Jesus’ desire for our unity is rooted in our identity and his identity.  John 17:21-23 “ that all of them may be one,Father, just as you are in me and I am in you. May they also be in us so that the world may believe that you have sent me. 22 I have given them the glory that you gave me, that they may be one as we are one— 23 I in them and you in me—”

As there is unity in the Godhead (between Father and Son in this passage, but the Holy Spirit too in other passages), Jesus desires we have that same intimacy, that same unified heart.  He wants our relationship to be a reflection, a mirror of the relationship that exists within the Godhead!  The three persons of the Trinity-Father ,Son, and Holy Spirit- are one, yet they have distinctive personhood.  Their unique personhood in no way interferes with their oneness.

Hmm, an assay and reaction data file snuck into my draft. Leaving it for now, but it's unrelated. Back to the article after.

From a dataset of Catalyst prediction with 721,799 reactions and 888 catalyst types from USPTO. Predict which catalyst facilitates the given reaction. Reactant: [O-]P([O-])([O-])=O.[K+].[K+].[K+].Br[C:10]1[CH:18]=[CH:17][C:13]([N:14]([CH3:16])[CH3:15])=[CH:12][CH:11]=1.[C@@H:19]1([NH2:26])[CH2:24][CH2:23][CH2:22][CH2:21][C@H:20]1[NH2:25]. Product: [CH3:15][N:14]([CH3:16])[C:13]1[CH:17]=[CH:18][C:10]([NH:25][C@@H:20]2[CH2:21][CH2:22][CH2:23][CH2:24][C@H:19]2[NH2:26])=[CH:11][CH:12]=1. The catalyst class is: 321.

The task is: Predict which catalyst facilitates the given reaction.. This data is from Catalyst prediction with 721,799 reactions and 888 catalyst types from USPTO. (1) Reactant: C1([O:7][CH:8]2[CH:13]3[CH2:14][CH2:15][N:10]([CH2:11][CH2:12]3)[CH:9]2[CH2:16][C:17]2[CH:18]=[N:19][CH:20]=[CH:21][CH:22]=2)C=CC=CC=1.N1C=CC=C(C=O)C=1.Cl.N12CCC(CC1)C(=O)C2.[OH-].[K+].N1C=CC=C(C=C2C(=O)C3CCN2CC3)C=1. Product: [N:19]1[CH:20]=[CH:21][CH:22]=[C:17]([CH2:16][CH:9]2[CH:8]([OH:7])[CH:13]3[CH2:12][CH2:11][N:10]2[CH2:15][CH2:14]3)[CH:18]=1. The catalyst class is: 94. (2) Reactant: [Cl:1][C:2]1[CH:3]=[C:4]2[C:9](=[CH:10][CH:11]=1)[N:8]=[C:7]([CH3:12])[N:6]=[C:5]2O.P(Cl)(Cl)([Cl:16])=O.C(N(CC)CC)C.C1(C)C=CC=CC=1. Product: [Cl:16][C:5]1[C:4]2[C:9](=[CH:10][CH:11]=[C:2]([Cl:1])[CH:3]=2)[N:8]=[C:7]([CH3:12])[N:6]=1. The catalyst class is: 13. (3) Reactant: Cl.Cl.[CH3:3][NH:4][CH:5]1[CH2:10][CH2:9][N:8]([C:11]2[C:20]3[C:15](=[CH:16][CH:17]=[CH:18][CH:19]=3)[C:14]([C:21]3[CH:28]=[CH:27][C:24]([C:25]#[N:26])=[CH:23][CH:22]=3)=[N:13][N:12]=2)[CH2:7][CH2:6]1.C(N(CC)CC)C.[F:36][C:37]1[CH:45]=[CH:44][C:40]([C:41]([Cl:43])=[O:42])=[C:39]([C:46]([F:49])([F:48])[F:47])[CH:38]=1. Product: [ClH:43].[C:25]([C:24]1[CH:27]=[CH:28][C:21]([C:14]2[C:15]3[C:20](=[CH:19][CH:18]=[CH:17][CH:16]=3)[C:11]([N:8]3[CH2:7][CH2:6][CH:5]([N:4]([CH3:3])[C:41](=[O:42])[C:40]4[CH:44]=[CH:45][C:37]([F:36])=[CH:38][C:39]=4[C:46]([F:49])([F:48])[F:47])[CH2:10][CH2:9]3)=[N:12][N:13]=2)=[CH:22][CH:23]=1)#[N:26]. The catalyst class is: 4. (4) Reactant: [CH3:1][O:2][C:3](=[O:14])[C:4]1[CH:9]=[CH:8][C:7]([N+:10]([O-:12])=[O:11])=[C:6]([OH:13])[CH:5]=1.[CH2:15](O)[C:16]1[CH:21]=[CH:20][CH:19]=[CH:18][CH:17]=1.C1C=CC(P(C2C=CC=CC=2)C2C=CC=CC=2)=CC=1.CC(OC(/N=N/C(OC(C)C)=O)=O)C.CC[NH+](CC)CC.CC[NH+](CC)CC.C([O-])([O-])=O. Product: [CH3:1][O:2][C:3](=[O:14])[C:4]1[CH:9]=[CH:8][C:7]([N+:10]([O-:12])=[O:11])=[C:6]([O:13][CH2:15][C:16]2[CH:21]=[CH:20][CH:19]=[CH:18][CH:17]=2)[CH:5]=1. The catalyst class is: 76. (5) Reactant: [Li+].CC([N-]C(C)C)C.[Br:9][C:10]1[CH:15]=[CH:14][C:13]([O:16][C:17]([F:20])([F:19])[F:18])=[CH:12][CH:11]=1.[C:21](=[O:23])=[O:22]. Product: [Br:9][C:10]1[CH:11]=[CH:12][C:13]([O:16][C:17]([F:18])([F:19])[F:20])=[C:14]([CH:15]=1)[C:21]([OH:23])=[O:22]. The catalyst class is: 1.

Just think of Jesus’ desire for us.  We get to taste, we get to reflect to others who God is as we are united!  Wow.  That kind of imagery also recalls to mind the Creation narrative.  In Genesis (1:26-27) we read how mankind was made in the image of God.  That is reflection as well.

Unity is important because Jesus said it was and prayed for it.  We need reminders often that our lives and the mission of the church are so much bigger than ourselves and our preferences.  How we relate to one another reveals who God is to the world.  If we are of one heart and mind then it is like photography capturing an image reflected perfectly in still water.  However, if we are squabbling and in disunity then we are poorly mirroring to the world who God is.  May God unite us and others come to love God because of the peace and harmony they see in us as we co-exist despite our differences and disagreements.